Ed Miliband has pledged that a Labour government would bring in a “Turing’s law” granting posthumous pardons to gay men convicted under historic anti-homosexuality laws.
The legislation, which is named after scientist and mathematician Alan Turing, would allow the men’s family and friends to apply to the Home Office to quash convictions under the now defunct “gross indecency” law and other legislation used to persecute people in consensual same-sex relationships.
Benedict Cumberbatch, who played Mr Turing in The Imitation Game, and Stephen Fry are among the numerous celebrity backers of a campaign started by his family to pardon thousands of men prosecuted for being gay.
Mr Turing, famed for breaking the Enigma code, was convicted in 1952 over alleged relations with a 19-year-old man and received a posthumous Royal pardon in 2013.
“What was right for Alan Turing’s family should be right for other families as well,” the Labour leader said.
“The next Labour government will extend the right individuals already have to overturn convictions that society now see as grossly unfair to the relatives of those convicted who have passed away.”
Mr Turing was chemically castrated as part of his "gross indecency" sentence and died two years later, aged 41, having apparently committed suicide by eating an apple laced with cyanide.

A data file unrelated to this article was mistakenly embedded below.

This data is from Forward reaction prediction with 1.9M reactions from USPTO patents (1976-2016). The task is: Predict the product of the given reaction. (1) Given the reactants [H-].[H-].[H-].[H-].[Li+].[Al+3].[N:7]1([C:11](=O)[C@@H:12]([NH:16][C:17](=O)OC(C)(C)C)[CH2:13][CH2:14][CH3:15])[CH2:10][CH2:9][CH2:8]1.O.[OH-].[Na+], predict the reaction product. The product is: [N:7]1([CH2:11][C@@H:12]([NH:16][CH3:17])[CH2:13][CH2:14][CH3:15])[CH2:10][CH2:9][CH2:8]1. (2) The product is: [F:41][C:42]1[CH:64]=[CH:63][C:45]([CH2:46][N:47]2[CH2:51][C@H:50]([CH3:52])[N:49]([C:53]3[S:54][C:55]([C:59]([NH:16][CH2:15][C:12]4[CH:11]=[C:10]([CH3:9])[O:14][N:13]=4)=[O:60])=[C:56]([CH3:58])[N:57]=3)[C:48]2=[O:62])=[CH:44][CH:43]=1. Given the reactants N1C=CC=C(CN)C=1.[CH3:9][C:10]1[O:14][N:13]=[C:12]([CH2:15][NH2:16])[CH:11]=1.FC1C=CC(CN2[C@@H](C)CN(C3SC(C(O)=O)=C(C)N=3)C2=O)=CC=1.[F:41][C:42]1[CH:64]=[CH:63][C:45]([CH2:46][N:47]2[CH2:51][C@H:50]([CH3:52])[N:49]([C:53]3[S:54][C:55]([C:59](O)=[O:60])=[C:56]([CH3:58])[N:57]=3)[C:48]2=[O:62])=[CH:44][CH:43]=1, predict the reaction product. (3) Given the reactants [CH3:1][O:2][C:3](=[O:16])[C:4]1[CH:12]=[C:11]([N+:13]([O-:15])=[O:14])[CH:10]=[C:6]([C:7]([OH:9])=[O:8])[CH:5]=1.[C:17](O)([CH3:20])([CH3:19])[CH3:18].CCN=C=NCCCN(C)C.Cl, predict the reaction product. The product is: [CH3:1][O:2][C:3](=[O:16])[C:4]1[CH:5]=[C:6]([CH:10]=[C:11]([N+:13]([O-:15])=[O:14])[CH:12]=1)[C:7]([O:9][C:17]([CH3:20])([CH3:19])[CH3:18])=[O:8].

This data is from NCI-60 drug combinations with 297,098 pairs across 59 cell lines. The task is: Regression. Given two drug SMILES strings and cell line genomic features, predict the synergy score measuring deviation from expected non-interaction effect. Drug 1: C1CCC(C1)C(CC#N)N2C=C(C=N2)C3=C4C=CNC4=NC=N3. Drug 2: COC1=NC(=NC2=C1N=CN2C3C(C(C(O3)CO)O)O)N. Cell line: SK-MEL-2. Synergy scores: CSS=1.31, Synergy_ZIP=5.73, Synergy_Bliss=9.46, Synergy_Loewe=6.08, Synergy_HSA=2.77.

His great-nephew, Nevil Hunt, great-niece, Rachel Barnes, and her son, Thomas, handed over a petition with almost half-a-million signatures demanding the new law to Downing Street last month.
Ms Barnes, 52, from Taunton, said: "I consider it to be fair and just that everybody who was convicted under the Gross Indecency Law is given a pardon. It is illogical that my great uncle has been the only one to be pardoned when so many were convicted of the same crime.
"I feel sure that Alan Turing would have also wanted justice for everybody."
Peter Tatchell, the prolific human rights campaigner, said a number of other laws were used to prosecute gay men, including those prohibiting "buggery", "procuring" and "soliciting and importuning".
"People think it was decriminalised in 1967 but these laws were in place until 2003," he told The Independent.
"I think the most important thing is a government apology...for all the men prosecuted for engaging in same-sex behaviour that is no longer a crime."
Mr Tatchell, who helped draw up the petition, said a generic pardon would not be appropriate because of the "very small minority" of convicts who committed crimes which would still be recognised, such as rape or having sex with minors.
He favours a system similar to that proposed where people would make applications to be considered on an individual basis.
"I think 49,000 is a low estimate of the men convicted," he added. "I would estimate somewhere between 50,000 and 100,000."Reuse content